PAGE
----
Our featured member this week is San Francisco-based Yasmin Mandviwala. Continue reading below to find out more.
- Current Employment: Airbnb
- Previous Employment: PayPal, McKinsey, Acumen Fund, TechnoServe
- Education: Dartmouth College, Harvard Business School
- Industries: Consumer Technology, International Market Entry
- Location: San Francisco, CA
Why did you want to join Muppies? How have you benefited from your Muppies membership?
I wanted to join Muppies to meet people who may have come from a similar background and have similar professional goals. I did not grow up with many Muslim friends, so seeing how young folks in such a vibrant community support one another has been eye-opening. Especially in today’s heightened environment, it is reassuring to have a strong Muslim group that aims to have a positive impact on business and on society.
What has helped you achieve the level professional success you have today?
Any success I might have to date is because of my family. From a young age my parents urged me to study beyond what was required for class, to strive for my best in any role I took on, and to try to have a positive impact on the world. They set a strong example for me of hard work combined with kindness. They taught me that the right path is not always the easiest path – but as long as I do a thorough job and treat others with respect, I will succeed. When I am faced with a tough school assignment, a late night at work, a difficult decision, or any other type of sacrifice, I remember the lessons my parents taught me. Any professional or personal success I have today is because of those lessons.
Who would you say have been your greatest personal or professional mentors, how did you meet and develop relationships with them, and how have they helped you in the process?
I have been fortunate to have many mentors and coaches along the way. In recent times, my professional mentors have been a couple of my favorite bosses. Developing relationships with them felt natural. At first, our relationship was formal – as with any new manager, I worked hard to prove myself. As we developed trust, the relationship became more informal. We would go out to lunch, joke around, and begin to know more about each other’s personal lives. When it was time for me to move on to a different challenge, these mentors helped me to define that new role and to find it. Over time, they also began to view me as an advisor, and ask me for advice and feedback. I keep in regular touch with these individuals, and know that they are always there to give advice, provide a strong recommendation, or simply catch up as friends.
Can you tell me about a time you failed and what you learned from it?
My first job was at McKinsey in New York, as a generalist. One project in my first year was particularly difficult for me. Team dynamics were political, and I could not figure out how to navigate them. The work changed objectives and priorities often, which frustrated me. We had many late nights and my difficulties were certainly made worse by lack of sleep. In the end, unable to handle it after a couple months, I switched into another project.
To be honest, this experience felt awful. I had never truly failed at something I put so much effort into. But, I learned. I learned that I am most successful when I build positive relationships with my colleagues. I learned that I don’t have to become best friends with everyone. I learned that sleep is essential and should be prioritized. I learned that I can fail and still move on to be successful. Overall, it was a step back but helped me launch forward.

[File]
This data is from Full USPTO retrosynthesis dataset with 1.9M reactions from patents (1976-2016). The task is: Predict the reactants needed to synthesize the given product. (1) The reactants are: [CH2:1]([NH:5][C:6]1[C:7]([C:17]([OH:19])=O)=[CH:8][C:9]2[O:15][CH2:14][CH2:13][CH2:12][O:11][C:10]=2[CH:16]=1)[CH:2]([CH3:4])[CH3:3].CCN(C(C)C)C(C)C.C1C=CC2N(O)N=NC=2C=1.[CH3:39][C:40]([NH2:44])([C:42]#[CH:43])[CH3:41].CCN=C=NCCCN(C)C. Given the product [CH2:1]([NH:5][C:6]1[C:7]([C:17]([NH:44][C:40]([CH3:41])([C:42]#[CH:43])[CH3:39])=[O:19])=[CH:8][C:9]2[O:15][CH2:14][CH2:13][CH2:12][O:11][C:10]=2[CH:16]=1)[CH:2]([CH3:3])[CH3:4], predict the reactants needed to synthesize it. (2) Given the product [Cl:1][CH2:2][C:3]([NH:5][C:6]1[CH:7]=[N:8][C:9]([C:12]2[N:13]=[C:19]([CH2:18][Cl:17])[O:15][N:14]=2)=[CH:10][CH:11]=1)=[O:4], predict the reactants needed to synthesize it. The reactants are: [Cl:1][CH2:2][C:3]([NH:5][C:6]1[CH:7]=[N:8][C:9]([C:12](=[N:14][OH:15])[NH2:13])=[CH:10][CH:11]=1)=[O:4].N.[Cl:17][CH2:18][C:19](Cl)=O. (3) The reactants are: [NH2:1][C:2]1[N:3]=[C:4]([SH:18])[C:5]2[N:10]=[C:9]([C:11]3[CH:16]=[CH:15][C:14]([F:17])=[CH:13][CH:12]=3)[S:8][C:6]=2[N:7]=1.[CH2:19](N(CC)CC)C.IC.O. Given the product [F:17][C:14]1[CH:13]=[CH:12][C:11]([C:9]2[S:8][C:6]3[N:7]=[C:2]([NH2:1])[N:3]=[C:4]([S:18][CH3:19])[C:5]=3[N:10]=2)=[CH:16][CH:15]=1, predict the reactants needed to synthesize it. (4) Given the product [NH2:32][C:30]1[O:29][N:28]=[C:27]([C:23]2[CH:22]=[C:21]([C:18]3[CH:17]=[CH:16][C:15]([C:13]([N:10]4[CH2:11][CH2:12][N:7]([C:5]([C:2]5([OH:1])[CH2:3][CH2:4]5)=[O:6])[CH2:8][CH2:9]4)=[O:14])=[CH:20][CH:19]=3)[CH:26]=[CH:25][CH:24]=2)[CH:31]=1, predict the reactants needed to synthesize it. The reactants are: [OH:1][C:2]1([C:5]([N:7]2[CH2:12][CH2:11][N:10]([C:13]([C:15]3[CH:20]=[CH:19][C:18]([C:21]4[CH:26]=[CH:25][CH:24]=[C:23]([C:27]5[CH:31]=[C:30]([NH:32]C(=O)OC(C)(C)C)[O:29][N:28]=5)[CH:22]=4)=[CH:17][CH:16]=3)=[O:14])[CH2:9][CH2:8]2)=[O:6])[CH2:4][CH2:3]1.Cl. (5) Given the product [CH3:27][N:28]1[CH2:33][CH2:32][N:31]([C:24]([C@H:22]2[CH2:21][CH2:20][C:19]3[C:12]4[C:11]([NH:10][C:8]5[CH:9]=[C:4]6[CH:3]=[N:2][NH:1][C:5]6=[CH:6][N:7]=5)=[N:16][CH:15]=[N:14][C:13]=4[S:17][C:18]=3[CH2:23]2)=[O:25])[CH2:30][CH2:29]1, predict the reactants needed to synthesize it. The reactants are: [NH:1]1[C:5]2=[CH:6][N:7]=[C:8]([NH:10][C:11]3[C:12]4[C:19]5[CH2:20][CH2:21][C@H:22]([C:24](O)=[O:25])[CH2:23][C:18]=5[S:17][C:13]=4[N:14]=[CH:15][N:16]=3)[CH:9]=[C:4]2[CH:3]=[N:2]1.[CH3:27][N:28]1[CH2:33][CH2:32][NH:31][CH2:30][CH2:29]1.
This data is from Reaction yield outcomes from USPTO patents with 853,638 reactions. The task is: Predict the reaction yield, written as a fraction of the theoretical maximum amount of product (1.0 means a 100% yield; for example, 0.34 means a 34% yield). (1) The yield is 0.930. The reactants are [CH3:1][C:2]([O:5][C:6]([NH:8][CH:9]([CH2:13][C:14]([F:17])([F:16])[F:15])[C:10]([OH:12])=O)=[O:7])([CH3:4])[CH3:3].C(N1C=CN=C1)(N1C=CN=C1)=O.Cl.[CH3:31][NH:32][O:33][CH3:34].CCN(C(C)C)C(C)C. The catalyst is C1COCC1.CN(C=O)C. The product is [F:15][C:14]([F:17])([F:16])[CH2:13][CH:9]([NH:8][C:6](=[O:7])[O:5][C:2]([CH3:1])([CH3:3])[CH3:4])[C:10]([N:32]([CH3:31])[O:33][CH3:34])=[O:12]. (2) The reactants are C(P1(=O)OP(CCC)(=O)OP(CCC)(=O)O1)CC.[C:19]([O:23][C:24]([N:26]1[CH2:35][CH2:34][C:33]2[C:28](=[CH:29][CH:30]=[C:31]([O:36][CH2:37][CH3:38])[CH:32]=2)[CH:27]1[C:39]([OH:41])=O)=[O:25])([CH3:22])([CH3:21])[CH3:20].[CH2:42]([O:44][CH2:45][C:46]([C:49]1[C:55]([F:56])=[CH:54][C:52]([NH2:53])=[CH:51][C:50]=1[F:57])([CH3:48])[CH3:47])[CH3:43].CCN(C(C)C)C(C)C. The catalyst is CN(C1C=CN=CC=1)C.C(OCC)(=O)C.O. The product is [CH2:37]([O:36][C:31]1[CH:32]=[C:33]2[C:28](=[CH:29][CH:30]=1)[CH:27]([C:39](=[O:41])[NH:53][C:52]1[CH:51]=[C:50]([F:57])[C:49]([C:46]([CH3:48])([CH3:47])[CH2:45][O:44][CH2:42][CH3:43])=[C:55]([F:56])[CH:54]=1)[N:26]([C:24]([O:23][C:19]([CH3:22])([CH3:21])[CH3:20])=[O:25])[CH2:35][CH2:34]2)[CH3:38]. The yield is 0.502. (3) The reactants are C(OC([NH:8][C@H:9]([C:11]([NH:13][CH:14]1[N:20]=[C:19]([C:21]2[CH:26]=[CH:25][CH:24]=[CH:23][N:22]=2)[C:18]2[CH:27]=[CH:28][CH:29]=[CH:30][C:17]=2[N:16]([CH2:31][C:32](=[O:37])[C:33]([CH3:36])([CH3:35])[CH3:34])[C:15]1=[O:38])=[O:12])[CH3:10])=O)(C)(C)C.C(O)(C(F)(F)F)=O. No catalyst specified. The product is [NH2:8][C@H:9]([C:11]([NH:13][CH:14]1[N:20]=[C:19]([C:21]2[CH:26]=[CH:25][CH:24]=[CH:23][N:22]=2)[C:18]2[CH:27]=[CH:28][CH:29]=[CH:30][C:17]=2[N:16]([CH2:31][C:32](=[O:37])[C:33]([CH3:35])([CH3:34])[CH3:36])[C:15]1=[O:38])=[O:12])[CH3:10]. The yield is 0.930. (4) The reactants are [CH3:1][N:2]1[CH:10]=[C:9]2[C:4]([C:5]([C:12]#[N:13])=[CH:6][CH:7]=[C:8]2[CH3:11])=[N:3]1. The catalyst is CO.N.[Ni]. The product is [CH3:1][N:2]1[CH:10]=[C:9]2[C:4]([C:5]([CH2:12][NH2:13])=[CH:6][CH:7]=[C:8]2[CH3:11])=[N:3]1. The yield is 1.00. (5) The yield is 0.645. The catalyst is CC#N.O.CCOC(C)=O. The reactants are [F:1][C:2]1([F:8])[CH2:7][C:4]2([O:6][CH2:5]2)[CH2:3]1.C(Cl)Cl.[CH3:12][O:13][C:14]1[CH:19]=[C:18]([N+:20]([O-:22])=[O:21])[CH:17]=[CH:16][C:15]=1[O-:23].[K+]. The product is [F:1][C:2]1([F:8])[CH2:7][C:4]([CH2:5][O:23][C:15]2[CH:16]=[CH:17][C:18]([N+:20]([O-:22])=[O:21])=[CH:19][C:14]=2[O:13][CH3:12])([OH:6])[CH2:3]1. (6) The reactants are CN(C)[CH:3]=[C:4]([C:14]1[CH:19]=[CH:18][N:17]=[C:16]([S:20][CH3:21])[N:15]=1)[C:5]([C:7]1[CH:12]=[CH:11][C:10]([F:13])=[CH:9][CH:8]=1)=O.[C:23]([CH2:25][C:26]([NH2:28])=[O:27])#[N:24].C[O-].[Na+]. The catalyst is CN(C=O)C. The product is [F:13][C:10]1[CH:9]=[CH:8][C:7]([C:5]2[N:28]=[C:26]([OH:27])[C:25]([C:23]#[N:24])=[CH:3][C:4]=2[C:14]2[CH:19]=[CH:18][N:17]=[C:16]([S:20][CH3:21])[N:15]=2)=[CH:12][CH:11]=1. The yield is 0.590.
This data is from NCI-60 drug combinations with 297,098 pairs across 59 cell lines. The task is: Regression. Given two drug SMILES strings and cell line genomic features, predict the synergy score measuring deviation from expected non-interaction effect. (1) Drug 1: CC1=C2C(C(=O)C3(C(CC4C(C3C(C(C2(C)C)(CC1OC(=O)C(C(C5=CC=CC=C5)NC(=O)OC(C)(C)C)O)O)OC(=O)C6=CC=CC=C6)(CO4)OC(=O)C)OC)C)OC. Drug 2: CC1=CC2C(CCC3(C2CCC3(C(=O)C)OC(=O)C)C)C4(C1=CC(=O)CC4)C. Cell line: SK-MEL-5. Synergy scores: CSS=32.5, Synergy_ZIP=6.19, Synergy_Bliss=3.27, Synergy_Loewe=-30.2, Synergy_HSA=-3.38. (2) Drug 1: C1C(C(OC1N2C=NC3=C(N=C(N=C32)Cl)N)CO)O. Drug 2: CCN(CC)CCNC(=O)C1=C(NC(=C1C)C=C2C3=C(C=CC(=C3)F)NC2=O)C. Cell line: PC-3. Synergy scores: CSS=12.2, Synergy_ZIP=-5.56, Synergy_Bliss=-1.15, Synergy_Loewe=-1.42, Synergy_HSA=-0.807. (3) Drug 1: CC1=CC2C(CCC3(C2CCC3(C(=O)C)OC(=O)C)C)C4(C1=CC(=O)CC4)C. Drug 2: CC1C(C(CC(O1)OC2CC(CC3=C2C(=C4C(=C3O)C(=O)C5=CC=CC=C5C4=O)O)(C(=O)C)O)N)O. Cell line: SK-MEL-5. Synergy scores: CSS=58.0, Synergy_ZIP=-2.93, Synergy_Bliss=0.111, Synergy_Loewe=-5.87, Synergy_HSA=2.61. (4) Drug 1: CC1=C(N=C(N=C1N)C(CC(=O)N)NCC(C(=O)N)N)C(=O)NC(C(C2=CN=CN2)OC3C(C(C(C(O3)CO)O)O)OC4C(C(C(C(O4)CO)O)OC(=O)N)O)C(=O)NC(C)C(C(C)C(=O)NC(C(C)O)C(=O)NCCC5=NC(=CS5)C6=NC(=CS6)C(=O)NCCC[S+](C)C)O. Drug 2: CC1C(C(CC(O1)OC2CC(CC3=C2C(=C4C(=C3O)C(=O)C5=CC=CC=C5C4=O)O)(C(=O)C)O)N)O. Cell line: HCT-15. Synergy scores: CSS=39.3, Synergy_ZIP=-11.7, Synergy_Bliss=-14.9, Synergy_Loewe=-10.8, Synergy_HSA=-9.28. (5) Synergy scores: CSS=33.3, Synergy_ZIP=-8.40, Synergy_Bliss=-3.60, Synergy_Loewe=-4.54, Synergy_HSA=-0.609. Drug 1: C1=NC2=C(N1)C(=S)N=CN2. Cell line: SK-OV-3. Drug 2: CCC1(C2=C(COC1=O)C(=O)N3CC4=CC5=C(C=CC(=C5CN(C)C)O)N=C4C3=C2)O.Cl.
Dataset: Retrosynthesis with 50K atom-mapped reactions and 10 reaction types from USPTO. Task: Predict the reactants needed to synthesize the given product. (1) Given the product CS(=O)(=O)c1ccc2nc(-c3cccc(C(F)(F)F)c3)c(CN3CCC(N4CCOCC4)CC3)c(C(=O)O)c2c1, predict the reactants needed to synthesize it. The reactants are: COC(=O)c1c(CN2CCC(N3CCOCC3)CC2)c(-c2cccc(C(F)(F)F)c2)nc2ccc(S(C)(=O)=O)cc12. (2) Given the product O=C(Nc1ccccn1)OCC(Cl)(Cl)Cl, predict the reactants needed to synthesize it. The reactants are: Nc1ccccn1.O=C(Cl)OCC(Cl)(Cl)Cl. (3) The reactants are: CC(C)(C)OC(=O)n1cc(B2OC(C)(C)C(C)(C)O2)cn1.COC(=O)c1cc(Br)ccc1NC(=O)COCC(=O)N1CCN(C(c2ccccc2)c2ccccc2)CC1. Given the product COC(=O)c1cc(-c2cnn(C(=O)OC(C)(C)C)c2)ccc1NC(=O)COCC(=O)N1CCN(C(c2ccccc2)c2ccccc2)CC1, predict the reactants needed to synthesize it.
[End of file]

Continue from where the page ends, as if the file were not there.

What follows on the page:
What is one of your current personal or professional development goals, and what are you doing on a daily/regular basis to achieve this?
My current personal and professional goal is to stay in the moment. It’s too easy to get caught up in a flurry of activity and constantly be distracted by competing interests. I want to be more present and mindful. At work, this means carving out time to focus on the largest and most important tasks, without looking at email or getting pulled into side discussions. Personally, this means enjoying the activity I am doing and the people I am with, without looking at my phone or thinking about errands. Being more mindful allows me to prioritize at work and enjoy a richer personal life.
What practical leadership advice do you have for others?
Don’t worry too much about “being a leader.” That implies worrying about how others view you. Instead, worry about the quality of your work product, and how you are treating others. If you maintain a humble attitude, constantly learn from others around you, and always put out the best quality of work possible, the rest will follow. Find your passions. Figure out what types of roles, work environments, industries, etc. inspire you. Then, put yourself in those situations as often as possible. The happier and more motivated you are, the better leader (and employee, and friend, and person) you will be.
Do you have any productivity tips that you’ve used to balance everything?
I am a big believer in using every spare minute. There are so many mindless tasks that have to get done in a given week. I aim to finish them in the 5 minutes before a meeting, 10 minutes before joining a friend for dinner, 20 minute walk to work, etc. I keep a list of all the small things that I have to do, both personally and professionally, and use every spare moment to get them done. This way, when I have a free evening, I can spend it catching up on Game of Thrones instead of sending off administrative emails and scheduling doctor appointments.
I am also a big believer in having a clean email inbox. I read every single email that I get, and organize into folders. The only emails in my main inbox represent what I have to take action on – and my goal is to keep it under 25. This helps avoid an overwhelming inbox, and also helps make sure I never miss an important message.